I started thinking about how Mary would have reacted to the presence of the two thieves. She would not have been just a passive observer. She would have seen their suffering and have prayed for them. I think of St. Therese in the Story of a Soul, having read about a famous unrepentant murderer. Subsequently, she started to pray that he would show some sign of contrition before his execution. He did offer such a sign.
I have been thinking a bit about Mary’s role at the site of the crucifixion of her son. Specifically in regards to Dismas, the good thief. Whenever I thought about Dismas, it was always in the context of Jesus. I never really pictured Mary and the others there at the foot of the cross. My thinking about Calvary was odd as disconnected scenes.
I also wondered how another sword of sorrow for Mary was hearing the thieves reviling her son. Now there is some question as to whether both thieves reviled Jesus. Matthew and Mark seem to indicate they both did, while Luke infers only that the unrepentant thief did so. St. Augustine thought that Matthew was using a plural for the singular as done in Hebrews 11:33. Most of the Church Fathers interpreted that the repentant thief had initially reviled Jesus and was later converted. St. Ambrose thought that either interpretation was possible.
Either way, Dismas did have some conversion experience on his cross. Visually he would see Jesus suffering the same fate as himself. A man on his way to death. He would have seen Jesus’ reaction as totally different. Jesus was offering forgiveness to his persecutors. Ensuring his mother was taken care of by his disciple. He would have seen Jesus putting others as a priority. He would have recognized the reference to Psalm 22 as not a prayer of despair but the praise of God that it is. The good thief was open to seeing this in a way that the unrepentant thief did not. He admits to his sins and sees his punishment as just while reaching out to Jesus to be just remembered by him. An incredible act of faith. In such circumstances, to understand that Jesus was not only innocent but coming into a kingdom.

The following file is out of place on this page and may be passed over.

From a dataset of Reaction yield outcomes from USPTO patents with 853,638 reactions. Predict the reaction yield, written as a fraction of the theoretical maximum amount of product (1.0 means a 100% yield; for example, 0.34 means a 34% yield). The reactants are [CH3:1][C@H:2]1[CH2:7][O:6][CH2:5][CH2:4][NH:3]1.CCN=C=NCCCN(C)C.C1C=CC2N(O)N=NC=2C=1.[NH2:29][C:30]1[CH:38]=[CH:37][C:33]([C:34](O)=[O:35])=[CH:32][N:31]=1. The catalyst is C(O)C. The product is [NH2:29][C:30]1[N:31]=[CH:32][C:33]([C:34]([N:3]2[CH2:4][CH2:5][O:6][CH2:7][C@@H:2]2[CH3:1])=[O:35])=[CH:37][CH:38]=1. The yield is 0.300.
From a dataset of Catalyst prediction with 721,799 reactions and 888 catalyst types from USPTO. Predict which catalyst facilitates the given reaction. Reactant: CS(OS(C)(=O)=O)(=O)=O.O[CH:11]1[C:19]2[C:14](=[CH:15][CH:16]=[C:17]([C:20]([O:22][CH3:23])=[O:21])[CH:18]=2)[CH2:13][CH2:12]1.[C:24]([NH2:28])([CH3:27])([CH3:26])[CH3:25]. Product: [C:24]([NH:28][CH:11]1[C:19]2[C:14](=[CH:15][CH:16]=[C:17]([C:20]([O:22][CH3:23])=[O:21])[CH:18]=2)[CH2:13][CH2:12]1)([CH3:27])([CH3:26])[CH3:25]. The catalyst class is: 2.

I can’t help but think that Mary played some role in her intercession for this man. When it comes to grace, it is always God that moves first. Dismas responded to that grace given him. God also allows us to play some role for others in how this grace might be accepted via our prayers. The interplay of grace, free will, and intercessions. Thus one was converted and the other not (as far as we know).
Venerable Fulton J. Sheen
“A dying man asked a dying man for eternal life; a man without possessions asked a poor man for a Kingdom; a thief at the door of death asked to die like a thief and steal Paradise. – Venerable
St. Augustine on Matthew 27:44.
(de Cons. Ev. iii. 16.) It may seem that Luke contradicts this, when he describes one of the robbers as reviling Him, and as therefore rebuked by the other. But we may suppose that Matthew, shortly alluding to the circumstance, has used the plural for the singular, as in the Epistle to the Hebrews we have, Hare stopped the mouths of lions, (Heb. 11:33.) when Daniel only is spoken of. And what more common way of speaking than for one to say, See the country people insult me, when it is one only who has done so. If indeed Matthew had said that both the thieves had reviled the Lord, there would be some discrepancy; but when he says merely, The thieves, without adding ‘both,’ we must consider it as that common form of speech in which the singular is signified by the plural.
But it must also be explained how the others, that is, Matthew and Mark, introduced two thieves reviling, while Luke, one reviling, the other resisting him. Perhaps this other at first reviled, but was suddenly converted. It may also have been spoken of one, but in the plural number; as in the Hebrews, They wandered in goat-skins, and they were sawn asunder; (Heb. 11:37.) whereas Elijah alone is related to have had a goat-skin, and Isaiah to have been sawn asunder. But mystically, the two thieves represent the two sinful people who were to be crucified by baptism with Christ, (Rom. 6:3.) whose disagreement likewise represents the difference of believers.